What does ‘are talking about…’ mean (on the page under likers)
This is an indication of how ‘busy’ or engaged with their customers a page is. You’re supposed to divide the number of likers by the number of ‘talking about’ and you should have a figure. The lower the figure the better the engagement. This shows that people actually use the page on a daily basis so it shows there might be something worth sticking around for. Mine (taken 06/01/2012) is 5.4 and I got that by dividing 3081 by 570. You can use this formula to have a look at how successful other pages are and this is irrespective of how many likers they have.
How do I get people engaged in my page (I’m really not that interesting!)
I am one of those annoying people who don’t stop talking so this isn’t really an issue for me! But, having said that there are some simple things you can do to get your page buzzing. Give a little to get a little. I have tutorials that my likers can access for free and these are based on what people want. Occasionally I am asked for a specific ‘how do you..?’ (E.g. the blanket stitch tutorial) and this is how they come about. Yes I’m giving skills away for free but part of my mission is to get people sewing and I don’t think that necessarily stops people buying. Look at this analogy you can have piano lessons but this doesn’t instantly make you into a concert pianist so people will still come to buy don’t worry. Write a blog. I love writing and write once a week (published on a Sunday) about anything and everything that takes my fancy. People have different uses for blogs, to ponder about the world, to show how they make and to ‘sell sell sell!’ Personally I like my blog to be part of Little White Cottage but not connected with the products I design and make, I have a separate page to deal with that. You may want your linked and that’s absolutely fine just be careful about the ‘sell, sell, sell!’ Join in! There are always discussions going on on people’s pages so comment away and get your icon/name out there. There are pages that regularly discuss relevant topics be they business, politics or how to make. Leave a lovely comment under a picture of someone’s new product. Be friendly and fun and you’ll have fun along the way.
What else do you offer people? What incentive do they have to keep coming back to visit you?
I talked of ‘SELL,SELL SELL!’ and this is a really important issue. Yes you’re running a business and you need people to buy but if all you do is show products and ask people to buy them they will pretty soon get bored. Facebook is a social media website and this is a big clue –people want to chat, get more of you that perhaps you would give in a shop but your Facebook page is your shop front and you have to work harder to get people to click on that small icon as you don’t have an attractive frontage to catch your customer’s eye. I talk about my home, my family, and my hopes for my business and I ask lots of advice. I have had many posts especially around New Year where people were saying that they felt they’d really got to know me through my page and they liked that. I like it too I can now post something like ‘…the apple is still hanging on!’ and my likers know exactly what I’m talking about. Seeing what people make, hearing how they’re getting on with the new machines and giving advice really does make me happy and if I won the lottery I’d probably still do what I do.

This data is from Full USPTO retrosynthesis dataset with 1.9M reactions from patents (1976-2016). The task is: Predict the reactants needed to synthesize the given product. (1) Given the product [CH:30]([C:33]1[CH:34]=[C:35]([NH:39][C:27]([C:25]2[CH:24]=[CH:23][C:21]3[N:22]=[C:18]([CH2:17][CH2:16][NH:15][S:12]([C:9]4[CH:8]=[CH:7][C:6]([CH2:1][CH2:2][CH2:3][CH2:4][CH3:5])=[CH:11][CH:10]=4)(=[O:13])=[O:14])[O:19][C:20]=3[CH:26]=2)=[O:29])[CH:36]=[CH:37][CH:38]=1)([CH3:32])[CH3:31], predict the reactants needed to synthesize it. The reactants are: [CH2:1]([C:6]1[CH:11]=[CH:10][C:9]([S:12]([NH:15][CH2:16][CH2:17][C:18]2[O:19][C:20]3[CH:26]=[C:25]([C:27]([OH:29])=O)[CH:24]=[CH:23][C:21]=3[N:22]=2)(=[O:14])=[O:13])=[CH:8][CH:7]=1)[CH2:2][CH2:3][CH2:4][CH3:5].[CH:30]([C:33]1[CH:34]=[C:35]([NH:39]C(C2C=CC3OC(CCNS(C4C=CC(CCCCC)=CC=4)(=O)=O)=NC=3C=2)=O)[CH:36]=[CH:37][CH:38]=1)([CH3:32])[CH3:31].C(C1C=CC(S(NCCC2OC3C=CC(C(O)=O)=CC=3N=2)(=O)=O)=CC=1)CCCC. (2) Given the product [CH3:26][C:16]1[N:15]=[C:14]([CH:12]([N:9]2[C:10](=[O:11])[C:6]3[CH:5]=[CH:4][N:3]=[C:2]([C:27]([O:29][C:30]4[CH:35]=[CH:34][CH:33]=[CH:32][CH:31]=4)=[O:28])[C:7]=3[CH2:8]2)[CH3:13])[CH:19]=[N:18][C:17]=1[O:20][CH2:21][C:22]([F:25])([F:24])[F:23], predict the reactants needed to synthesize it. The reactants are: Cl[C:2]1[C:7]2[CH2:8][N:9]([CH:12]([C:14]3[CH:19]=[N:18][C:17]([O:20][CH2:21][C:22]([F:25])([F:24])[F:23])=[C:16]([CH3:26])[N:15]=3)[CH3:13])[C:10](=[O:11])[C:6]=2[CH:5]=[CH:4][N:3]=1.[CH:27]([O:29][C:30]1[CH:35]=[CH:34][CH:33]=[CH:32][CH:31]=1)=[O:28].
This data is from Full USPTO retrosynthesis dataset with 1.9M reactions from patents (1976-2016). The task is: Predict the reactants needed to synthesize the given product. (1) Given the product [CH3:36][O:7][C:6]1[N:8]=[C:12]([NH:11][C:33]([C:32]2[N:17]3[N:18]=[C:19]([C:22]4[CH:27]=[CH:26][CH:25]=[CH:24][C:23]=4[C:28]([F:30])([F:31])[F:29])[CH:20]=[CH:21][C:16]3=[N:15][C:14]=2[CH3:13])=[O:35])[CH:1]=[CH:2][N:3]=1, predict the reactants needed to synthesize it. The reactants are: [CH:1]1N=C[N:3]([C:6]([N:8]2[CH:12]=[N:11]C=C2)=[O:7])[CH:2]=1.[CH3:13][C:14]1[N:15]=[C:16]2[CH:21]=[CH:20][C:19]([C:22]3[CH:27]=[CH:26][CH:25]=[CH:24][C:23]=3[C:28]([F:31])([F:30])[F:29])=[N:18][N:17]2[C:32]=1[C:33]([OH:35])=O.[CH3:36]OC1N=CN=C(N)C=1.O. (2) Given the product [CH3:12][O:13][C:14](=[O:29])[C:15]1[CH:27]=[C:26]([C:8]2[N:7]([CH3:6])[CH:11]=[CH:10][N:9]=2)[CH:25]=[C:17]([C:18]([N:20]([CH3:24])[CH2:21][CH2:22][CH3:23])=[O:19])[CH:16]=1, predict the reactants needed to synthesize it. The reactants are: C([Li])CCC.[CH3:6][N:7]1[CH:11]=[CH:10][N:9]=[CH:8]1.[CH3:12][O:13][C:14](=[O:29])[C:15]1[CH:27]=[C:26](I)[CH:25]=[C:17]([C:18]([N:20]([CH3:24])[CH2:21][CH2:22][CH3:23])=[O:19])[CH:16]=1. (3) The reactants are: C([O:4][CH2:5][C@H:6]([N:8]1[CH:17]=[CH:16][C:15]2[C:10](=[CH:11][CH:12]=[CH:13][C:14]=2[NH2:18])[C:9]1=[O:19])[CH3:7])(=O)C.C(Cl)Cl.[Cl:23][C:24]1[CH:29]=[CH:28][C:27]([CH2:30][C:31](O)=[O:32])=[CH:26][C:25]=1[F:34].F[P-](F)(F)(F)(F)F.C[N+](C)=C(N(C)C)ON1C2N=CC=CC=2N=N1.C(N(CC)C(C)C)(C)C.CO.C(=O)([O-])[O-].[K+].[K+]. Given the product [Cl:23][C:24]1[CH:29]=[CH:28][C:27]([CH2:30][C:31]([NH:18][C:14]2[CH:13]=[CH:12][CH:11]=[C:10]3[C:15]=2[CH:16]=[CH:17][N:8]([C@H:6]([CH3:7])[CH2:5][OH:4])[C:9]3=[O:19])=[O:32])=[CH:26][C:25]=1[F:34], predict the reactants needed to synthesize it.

Use your likers to shape your business
When I first started I hadn’t really shaped what products I would sell. I must admit to a rather scattergun approach to making in that I would make lots of things that weren’t really connected. Nothing really said ‘Little White Cottage’. I asked my likers what they thought about certain products, fabrics I used and I asked a few to actually test my products (for free) and then evaluate how they found them. They posted photos showing what they’d done with them and I believe this was the start of the community feeling that is LWC. BUT -If you ask opinions you must be prepared to listen. This is important as no one likes to be asked and then nothing ever seems to change. I made a large gingerbread girl with clothes to dress up and I thought this was great. I asked for opinions and was told gently, that it wasn’t great. I could have taken this personally (and I did for about 5 mins!) but they are my customers and they know what they want to buy. We worked together and the gingerbread girl was changed into a pirate boy/girl with stitched on clothes and completely different eyes and after the positive comments I sold 6 in the first day. This feedback has to be harnessed by a small (I’m a micro business!) business.
Above all be honest with your customers when you interact with them. Don’t try to be someone you’re not as you’ll be found out pretty soon as don’t forget you’ll have your friends and family, colleagues, old school friends all watching what you’re doing and they will jump on you if you tell a porkie or 2. I know this for a fact when I wished Hubbie a happy anniversary last year and 2 of my loveliest friends posted ‘that’s lovely but it was yesterday!’ After much debate amongst Hubbie and I (who said ‘H and V are so organised I’m know they’re right!) realised they were right. If you’re finding getting orders out a bit tough for whatever reason let your customer’s know. You’ll be surprised how supportive they are and how they want you to succeed (I have found this anyway) be honest when the machine breaks or you’ve made 100 of something and you just can’t face making another 1. They really are on your side; just make sure you don’t do it too often!
Be passionate about what you do and have fun!
You started your page because you wanted to create/change direction/show people what you can do/run a business so be passionate about it as passion is infectious. I LOVE what I do and I hope this comes across on my page. I believe in what I’m doing and where I’m taking LWC. I have long term goals and short term financial aspirations but I believe I will get there but I know I’m looking at 3-5 years.
…I think I’ve finally finished! 2,411 words, see I told you I could talk!